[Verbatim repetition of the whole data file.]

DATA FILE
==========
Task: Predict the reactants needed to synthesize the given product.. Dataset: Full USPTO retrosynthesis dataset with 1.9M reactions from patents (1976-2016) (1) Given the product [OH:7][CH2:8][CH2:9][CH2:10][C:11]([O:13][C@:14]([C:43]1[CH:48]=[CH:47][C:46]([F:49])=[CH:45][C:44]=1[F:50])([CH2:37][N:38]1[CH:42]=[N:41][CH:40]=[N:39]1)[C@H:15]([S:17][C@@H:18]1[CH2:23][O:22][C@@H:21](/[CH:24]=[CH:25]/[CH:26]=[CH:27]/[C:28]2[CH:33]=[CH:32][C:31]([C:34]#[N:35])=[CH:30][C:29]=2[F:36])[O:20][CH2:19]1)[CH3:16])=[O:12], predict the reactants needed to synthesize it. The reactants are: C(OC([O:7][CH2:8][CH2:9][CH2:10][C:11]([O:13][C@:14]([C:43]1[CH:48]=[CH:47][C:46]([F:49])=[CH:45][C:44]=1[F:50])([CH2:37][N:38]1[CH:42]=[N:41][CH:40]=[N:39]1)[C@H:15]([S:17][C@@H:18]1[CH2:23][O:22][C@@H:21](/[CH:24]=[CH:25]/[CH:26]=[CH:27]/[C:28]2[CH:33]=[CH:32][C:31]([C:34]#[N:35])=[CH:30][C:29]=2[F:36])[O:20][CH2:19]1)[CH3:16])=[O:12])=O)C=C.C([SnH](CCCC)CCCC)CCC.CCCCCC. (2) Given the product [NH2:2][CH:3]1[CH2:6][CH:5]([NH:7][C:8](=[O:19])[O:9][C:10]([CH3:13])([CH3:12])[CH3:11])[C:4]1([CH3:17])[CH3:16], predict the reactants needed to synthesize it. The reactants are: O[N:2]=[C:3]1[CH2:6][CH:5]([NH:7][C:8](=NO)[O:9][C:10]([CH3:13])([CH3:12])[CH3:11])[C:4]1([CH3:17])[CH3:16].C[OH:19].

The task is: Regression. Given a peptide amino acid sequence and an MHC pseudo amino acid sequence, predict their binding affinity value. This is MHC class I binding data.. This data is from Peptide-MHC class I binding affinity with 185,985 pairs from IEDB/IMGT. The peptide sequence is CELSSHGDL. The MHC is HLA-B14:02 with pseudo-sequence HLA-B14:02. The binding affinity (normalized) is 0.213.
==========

Task: Predict the reactants needed to synthesize the given product.. Dataset: Full USPTO retrosynthesis dataset with 1.9M reactions from patents (1976-2016) (1) Given the product [OH:7][CH2:8][CH2:9][CH2:10][C:11]([O:13][C@:14]([C:43]1[CH:48]=[CH:47][C:46]([F:49])=[CH:45][C:44]=1[F:50])([CH2:37][N:38]1[CH:42]=[N:41][CH:40]=[N:39]1)[C@H:15]([S:17][C@@H:18]1[CH2:23][O:22][C@@H:21](/[CH:24]=[CH:25]/[CH:26]=[CH:27]/[C:28]2[CH:33]=[CH:32][C:31]([C:34]#[N:35])=[CH:30][C:29]=2[F:36])[O:20][CH2:19]1)[CH3:16])=[O:12], predict the reactants needed to synthesize it. The reactants are: C(OC([O:7][CH2:8][CH2:9][CH2:10][C:11]([O:13][C@:14]([C:43]1[CH:48]=[CH:47][C:46]([F:49])=[CH:45][C:44]=1[F:50])([CH2:37][N:38]1[CH:42]=[N:41][CH:40]=[N:39]1)[C@H:15]([S:17][C@@H:18]1[CH2:23][O:22][C@@H:21](/[CH:24]=[CH:25]/[CH:26]=[CH:27]/[C:28]2[CH:33]=[CH:32][C:31]([C:34]#[N:35])=[CH:30][C:29]=2[F:36])[O:20][CH2:19]1)[CH3:16])=[O:12])=O)C=C.C([SnH](CCCC)CCCC)CCC.CCCCCC. (2) Given the product [NH2:2][CH:3]1[CH2:6][CH:5]([NH:7][C:8](=[O:19])[O:9][C:10]([CH3:13])([CH3:12])[CH3:11])[C:4]1([CH3:17])[CH3:16], predict the reactants needed to synthesize it. The reactants are: O[N:2]=[C:3]1[CH2:6][CH:5]([NH:7][C:8](=NO)[O:9][C:10]([CH3:13])([CH3:12])[CH3:11])[C:4]1([CH3:17])[CH3:16].C[OH:19].

The task is: Regression. Given a peptide amino acid sequence and an MHC pseudo amino acid sequence, predict their binding affinity value. This is MHC class I binding data.. This data is from Peptide-MHC class I binding affinity with 185,985 pairs from IEDB/IMGT. The peptide sequence is CELSSHGDL. The MHC is HLA-B14:02 with pseudo-sequence HLA-B14:02. The binding affinity (normalized) is 0.213.